Goodbye to All That

Goodbye to All That

Book - 2000
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An autobiographical work that describes firsthand the great tectonic shifts in English society following the First World War, Robert Graves's Goodbye to All That is a matchless evocation of the Great War's haunting legacy, published in Penguin Modern Classics.In 1929 Robert Graves went to live abroad permanently, vowing 'never to make England my home again'. This is his superb account of his life up until that 'bitter leave-taking'- from his childhood and desperately unhappy school days at Charterhouse, to his time serving as a young officer in the First World War that was to haunt him throughout his life. It also contains memorable encounters with fellow writers and poets, including Siegfried Sassoon and Thomas Hardy, and covers his increasingly unhappy marriage to Nancy Nicholson. Goodbye to All That , with its vivid, harrowing descriptions of the Western Front, is a classic war document, and also has immense value as one of the most candid self-portraits of an artist ever written.Robert Ranke Graves (1895-1985) was a British poet, novelist, and critic. He is best known for the historical novel I, Claudius and the critical study of myth and poetry The White Goddess . His autobiography, Goodbye to All That , was published in 1929, quickly establishing itself as a modern classic. Graves also translated Apuleius, Lucan and Suetonius for the Penguin Classics, and compiled the first modern dictionary of Greek Mythology, The Greek Myths . His translation of The Rubaiyat of Omar Khayyam (with Omar Ali-Shah) is also published in Penguin Classics.If you enjoyed Goodbye to All That , you might like Ford Madox Ford's Parade's End , also available in Penguin Modern Classics.'His wonderful autobiography'Jeremy Paxman, Daily Mail
Publisher: London : Penguin, 2000.
ISBN: 9780141184593
0141184590
Characteristics: 281 p, [8] p of plates :,ill ;,20 cm.

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Aw_19 Aug 18, 2017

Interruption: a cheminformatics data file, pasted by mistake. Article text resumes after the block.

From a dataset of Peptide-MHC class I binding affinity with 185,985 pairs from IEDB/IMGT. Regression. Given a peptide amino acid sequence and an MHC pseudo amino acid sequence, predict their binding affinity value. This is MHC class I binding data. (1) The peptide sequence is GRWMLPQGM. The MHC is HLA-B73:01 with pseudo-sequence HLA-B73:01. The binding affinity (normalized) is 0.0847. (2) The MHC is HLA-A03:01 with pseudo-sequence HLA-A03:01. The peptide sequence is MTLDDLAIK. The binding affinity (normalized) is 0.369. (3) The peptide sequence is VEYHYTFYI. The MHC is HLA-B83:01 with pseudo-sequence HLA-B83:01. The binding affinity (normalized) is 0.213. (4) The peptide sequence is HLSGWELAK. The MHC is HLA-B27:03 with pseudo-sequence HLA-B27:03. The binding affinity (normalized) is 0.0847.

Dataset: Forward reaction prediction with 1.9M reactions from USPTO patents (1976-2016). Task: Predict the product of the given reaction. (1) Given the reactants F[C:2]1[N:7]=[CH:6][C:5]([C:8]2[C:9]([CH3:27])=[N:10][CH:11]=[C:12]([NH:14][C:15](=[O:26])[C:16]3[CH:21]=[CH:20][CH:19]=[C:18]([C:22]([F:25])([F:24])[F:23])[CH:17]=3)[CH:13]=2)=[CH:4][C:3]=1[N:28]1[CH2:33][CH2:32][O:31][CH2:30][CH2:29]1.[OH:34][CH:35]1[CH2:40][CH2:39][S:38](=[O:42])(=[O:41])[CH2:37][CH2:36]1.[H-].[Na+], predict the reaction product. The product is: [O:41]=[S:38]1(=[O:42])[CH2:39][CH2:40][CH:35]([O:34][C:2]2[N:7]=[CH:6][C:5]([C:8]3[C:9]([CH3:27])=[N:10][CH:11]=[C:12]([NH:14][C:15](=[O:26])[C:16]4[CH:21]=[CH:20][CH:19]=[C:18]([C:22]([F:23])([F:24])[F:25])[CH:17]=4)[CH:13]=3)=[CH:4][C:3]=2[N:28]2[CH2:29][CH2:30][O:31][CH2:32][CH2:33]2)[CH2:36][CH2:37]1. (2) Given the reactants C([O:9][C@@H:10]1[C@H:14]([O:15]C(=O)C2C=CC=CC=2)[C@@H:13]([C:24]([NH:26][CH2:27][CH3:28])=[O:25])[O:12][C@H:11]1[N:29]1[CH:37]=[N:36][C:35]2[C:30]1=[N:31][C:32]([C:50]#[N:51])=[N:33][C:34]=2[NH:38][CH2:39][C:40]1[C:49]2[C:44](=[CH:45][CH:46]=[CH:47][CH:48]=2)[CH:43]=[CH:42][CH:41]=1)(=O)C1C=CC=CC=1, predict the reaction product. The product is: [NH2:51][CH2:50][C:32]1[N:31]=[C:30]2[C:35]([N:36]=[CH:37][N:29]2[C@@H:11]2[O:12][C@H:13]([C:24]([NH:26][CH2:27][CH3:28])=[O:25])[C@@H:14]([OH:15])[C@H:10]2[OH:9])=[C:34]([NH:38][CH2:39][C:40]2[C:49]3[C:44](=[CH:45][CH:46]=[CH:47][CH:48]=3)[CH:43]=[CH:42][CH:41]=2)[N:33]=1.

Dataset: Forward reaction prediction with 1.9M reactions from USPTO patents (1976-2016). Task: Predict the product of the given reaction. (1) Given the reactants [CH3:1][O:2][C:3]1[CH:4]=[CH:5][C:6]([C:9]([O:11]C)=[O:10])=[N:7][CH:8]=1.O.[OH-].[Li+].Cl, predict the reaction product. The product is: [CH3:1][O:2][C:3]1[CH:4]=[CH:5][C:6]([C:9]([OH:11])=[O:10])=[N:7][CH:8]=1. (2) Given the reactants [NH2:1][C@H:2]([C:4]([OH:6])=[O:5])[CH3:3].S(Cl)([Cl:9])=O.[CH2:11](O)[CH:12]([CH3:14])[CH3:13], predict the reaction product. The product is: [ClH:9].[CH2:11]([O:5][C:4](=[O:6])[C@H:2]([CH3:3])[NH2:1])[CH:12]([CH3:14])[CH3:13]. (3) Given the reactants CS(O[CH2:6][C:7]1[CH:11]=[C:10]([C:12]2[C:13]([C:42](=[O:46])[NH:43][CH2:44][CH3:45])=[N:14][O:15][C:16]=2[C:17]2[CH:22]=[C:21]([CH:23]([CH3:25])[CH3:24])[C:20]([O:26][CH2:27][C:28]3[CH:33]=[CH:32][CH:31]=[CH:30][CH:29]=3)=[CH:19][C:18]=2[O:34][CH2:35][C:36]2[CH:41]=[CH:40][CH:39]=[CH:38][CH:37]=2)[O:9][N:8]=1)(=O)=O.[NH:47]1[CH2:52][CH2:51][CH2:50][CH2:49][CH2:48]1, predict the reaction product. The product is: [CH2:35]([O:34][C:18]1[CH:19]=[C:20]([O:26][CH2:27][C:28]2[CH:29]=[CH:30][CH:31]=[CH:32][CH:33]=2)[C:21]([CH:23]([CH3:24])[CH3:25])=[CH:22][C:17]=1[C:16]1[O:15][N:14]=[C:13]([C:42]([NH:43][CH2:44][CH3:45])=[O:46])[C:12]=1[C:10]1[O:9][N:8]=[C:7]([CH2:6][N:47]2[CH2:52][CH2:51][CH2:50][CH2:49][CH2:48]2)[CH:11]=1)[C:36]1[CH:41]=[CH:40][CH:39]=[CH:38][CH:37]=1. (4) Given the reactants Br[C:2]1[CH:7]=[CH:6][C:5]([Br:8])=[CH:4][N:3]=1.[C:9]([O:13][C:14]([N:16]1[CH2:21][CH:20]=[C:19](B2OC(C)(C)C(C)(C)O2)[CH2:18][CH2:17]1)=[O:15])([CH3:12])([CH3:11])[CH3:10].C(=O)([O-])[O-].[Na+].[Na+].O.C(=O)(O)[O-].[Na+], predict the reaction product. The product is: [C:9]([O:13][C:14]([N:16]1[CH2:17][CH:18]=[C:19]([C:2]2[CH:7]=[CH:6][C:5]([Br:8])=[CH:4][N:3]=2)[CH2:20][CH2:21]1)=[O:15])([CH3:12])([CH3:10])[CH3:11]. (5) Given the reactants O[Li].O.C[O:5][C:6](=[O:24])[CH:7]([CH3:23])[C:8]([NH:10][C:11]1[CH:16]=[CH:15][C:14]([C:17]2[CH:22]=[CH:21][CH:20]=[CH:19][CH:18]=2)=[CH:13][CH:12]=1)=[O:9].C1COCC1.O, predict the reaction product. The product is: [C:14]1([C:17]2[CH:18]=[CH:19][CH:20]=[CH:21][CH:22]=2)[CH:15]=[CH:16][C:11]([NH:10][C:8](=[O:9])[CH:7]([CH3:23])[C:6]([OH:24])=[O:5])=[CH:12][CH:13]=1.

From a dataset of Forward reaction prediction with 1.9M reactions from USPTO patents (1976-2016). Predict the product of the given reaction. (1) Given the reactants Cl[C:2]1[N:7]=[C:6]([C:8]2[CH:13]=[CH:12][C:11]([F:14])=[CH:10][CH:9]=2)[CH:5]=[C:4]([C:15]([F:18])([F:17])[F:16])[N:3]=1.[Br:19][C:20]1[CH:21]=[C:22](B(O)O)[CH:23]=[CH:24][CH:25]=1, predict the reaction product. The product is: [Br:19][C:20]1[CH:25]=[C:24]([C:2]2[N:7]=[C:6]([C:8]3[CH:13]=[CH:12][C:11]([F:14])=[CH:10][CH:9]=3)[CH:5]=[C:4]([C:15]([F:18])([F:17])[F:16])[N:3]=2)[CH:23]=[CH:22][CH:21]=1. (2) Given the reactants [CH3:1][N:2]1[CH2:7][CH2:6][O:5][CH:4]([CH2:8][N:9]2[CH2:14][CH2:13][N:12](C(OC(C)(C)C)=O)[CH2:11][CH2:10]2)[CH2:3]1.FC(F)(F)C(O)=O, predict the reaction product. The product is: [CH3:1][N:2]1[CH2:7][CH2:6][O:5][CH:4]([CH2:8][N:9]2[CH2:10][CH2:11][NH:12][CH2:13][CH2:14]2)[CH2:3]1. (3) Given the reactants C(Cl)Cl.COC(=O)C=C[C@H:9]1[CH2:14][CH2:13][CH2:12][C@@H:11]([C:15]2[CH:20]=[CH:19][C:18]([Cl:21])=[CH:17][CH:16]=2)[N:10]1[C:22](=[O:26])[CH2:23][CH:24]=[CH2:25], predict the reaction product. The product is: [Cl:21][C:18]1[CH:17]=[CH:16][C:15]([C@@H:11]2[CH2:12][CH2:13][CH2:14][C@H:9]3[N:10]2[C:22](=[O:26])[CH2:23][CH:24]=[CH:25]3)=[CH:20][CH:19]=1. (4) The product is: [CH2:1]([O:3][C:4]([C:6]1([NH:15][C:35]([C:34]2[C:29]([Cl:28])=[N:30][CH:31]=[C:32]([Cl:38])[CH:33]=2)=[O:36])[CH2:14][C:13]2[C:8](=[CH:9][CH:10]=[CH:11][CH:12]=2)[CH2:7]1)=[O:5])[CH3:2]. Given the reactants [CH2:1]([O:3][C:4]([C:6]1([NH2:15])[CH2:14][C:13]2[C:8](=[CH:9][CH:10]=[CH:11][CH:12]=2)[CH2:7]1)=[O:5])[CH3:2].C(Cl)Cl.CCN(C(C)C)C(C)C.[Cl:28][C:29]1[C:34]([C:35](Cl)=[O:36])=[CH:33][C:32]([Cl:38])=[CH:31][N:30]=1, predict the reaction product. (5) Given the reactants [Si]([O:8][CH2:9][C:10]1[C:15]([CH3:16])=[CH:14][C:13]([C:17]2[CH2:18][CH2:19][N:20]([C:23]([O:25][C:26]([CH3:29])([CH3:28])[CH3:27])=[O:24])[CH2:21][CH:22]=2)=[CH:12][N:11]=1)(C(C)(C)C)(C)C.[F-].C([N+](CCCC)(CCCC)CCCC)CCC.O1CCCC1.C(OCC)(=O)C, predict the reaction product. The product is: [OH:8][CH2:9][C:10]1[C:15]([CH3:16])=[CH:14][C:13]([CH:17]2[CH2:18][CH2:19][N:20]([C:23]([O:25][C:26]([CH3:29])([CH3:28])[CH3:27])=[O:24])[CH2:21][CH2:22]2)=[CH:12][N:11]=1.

Honestly, this book was something of a hit-and-miss for me. Parts were enjoyable and funny, but other parts just dragged on and I wasn't sure why he was telling me a particularly story or anecdote. At times it felt that he had just written down whatever he remembered. There's obvious historical value in recording memories, but it doesn't necessarily make for enjoyable reading.

To be even more honest, I gave reading this book about 2/3 of the way through.

P.S. I may give this another shot at a later date.

bibliotechnocrat Jun 12, 2016

In this terrific book, World War I poet and fiction writer (I, Claudius), Robert Graves, writes about his experiences as a young officer. Though the tone seems light, even amusing, it becomes apparent that this is a defense mechanism against the insanity, incompetence, and horrific waste of the First World War. Graves's involvement in rescuing Siegfried Sassoon from his ill-advised diatribe against the war is covered here as well. As an officer and a "gentleman" himself, Graves is well placed to observe the stupidity of relying on a class system for effective leadership. An anti-war book from an extraordinary writer.

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stewstealth
May 20, 2015

An autobiographical look at the English class system and WWI by one of England's renowned poets of the time. Well written, interesting and detailed. Well worth reading if you are interested.

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lukasevansherman
Jun 30, 2014

English poet, translator, novelist ("I, Claudius"), and man of letters Robert Graves's celebrated autobiography dwells largely on his service in World War I, but also discusses his upbringing, his unhappy school days, and his post-war years. Wry, observant, and understated, this is a textbook example of how to write a good memoir and his unsentimental views of war, heroism, and British values, which caused some controversy, is refreshing. Graves's literary career brought him into contact with many luminaries, including T.E. Lawrence, Thomas Hardy, George "Everest" Mallory, H.G. Wells, and fellow poet and veteran Siegfried Sassoon. You might also like Pat Barker's novel "Regeneration."

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vv9
Jun 17, 2015

An "eyes wide open" view of life in the trenches during World War I. Graves, the author of "I, Claudius", gives a graphic, tragic view of life on the front lines. It's dirty, bloody, frightening, and matter-of-fact. We get a view of "shell-shock" before it was PTSD and received the recognition and treatment it deserves.
History becomes real to me through accounts like this. I highly recommend it for history and WWI buffs, and anyone who appreciates a good memoir.

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